Iothia emarginuloides

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Iothia emarginuloides
Scientific classification
Kingdom: Animalia
Phylum: Mollusca
Class: Gastropoda
(unranked): clade Patellogastropoda
Superfamily: Lottioidea
Family: Lepetidae
Genus: Iothia
Species: I. emarginuloides
Binomial name
Iothia emarginuloides
(Philippi, 1868) [1]
Synonyms[1]
  • Iothia antarctica (E.A. Smith, 1907)
  • Iothia coppingeri (E.A. Smith, 1881)
  • Iothia coppingeri magellanica Linse, 2002
  • Iothia fulviformis (Egorova, 1972)
  • Lepeta antarctica E. A. Smith, 1907
  • Lepeta coppingeri (E. A. Smith, 1881)
  • Patella emarginuloides Philippi, 1868
  • Pilidium coppingeri (E. A. Smith, 1881)
  • Pilidium fulviformis Egorova, 1972
  • Tectura (Pilidium) coppingeri E. A. Smith, 1881
  • Tectura coppingeri E. A. Smith, 1881

Iothia emarginuloides is a species of sea snail, a true limpet, a marine gastropod mollusk in the family Lepetidae, one of the families of true limpets. This species was previously known as Iothia coppingeri.

Taxonomy

The type specimens of I. emarginuloides (Philippi, 1868) and I. coppingeri (E.A. Smith, 1881) are very similar in morphology, and were collected only 400 km (250 mi) apart; as long ago as 1908 this led to the recognition that they were probably the same species. Despite this, they continued to be treated as two separate species until 2011, when Nakano et al. researched the genus and brought them into synonymy. I. emarginuloides was described before I. coppingeri,[2] so by the rules of zoological nomenclature, the earlier name took priority.[3]

Description

I. emarginuloides is a small, broadly ovate, cap-shaped limpet, with a length of about 5.5 mm (0.22 in) and width of 4.5 mm (0.18 in). The apex of the shell is towards the anterior end, and is rather acute, but does not curl over. The shell is thin, and has fine sculptured lines radiating from the apex which formed the basis for the species' descriptive name, emarginuloides, "as if minutely emarginate, or finely notched". There are also irregular, concentric growth rings. The margin is smooth apart from the fine crenelations produced by the radial sculpture. The shell is a "dirty white" colour, with a few greyish concentric bands.[4] Although limpets in the family Lepetidae are commonly known as "blind limpets", both this species and the closely related Iothia fulva have small, black-pigmented eyes, situated close to the base of the tentacles.[2]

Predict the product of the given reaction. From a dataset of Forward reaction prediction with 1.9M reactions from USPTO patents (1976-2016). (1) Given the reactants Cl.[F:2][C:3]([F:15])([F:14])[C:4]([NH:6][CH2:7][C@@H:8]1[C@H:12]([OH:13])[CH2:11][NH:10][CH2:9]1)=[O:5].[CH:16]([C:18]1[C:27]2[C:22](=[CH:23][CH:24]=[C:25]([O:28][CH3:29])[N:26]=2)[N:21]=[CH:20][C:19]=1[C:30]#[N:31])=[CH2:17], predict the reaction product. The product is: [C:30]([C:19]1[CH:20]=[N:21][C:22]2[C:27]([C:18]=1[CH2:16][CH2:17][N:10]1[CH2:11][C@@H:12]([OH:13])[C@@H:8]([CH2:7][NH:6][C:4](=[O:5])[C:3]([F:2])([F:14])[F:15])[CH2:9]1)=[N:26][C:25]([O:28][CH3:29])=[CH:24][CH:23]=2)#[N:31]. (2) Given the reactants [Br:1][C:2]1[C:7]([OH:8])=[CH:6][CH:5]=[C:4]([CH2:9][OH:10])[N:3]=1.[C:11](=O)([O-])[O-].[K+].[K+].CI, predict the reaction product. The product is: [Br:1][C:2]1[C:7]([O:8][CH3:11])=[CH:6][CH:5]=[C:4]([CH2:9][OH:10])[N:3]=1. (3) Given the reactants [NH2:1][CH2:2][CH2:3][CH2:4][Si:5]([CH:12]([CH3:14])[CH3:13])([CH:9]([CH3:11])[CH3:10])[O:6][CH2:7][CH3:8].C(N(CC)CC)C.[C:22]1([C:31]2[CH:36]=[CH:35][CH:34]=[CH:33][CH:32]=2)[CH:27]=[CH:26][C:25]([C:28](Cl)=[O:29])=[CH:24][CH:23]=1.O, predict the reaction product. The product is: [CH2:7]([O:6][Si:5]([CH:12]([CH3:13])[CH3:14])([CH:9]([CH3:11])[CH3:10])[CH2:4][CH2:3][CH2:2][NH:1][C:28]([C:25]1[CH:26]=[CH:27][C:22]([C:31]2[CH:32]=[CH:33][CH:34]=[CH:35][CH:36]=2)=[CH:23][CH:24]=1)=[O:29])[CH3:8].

Distribution

I. emarginuloides is known from Antarctica (the Weddell Sea) and southern Chile.[5] Its distribution is probably circum-Antarctic, with its known range extending from the Kerguelen Islands to the Strait of Magellan area.[6] All records are from water shallower than 2,500 m (8,200 ft).[4] It is the commonest animal found living on the red alga Phyllophora antarctica under the sea ice in the vicinity of the Vestfold Hills, Antarctica.[7]

References

  1. ^ a b Bouchet, Philippe (2011). "Iothia emarginuloides (Philippi, 1868)". World Register of Marine Species. Retrieved 15 August 2017. 
  2. ^ a b Waren, Anders; Nakano, Tomoyuki; Sellanes, Javier (2011). "A new species of Iothia (Gastropoda: Lepetidae) from Chilean methane seeps, with comments on the accompanying gastropod fauna" (PDF). Nautilus. 125 (1): 1–14. 
  3. ^ Khusboo Jain. "International Code of Zoological Nomenclature". Retrieved 29 August 2017. 
  4. ^ a b "Iothia emarginuloides". Encyclopedia of Life. Retrieved 15 August 2017. 
  5. ^ Ligia, Bagni. "Iothia emarginuloides". Worldwide mollusc species data base. Retrieved 15 August 2017. 
  6. ^ van Mieghem, J.; van Oye, P. (2013). Biogeography and Ecology in Antarctica. Springer Science & Business Media. pp. 354–355. ISBN 978-94-015-7204-0. 
  7. ^ Ferris, J.M.; Burton, H.R.; Johnstone, G.W.; Bayly, I.A.E. (2012). Biology of the Vestfold Hills, Antarctica: Proceedings of the symposium, Hobart, August 1984. Springer Science & Business Media. p. 147. ISBN 978-94-009-3089-6. 
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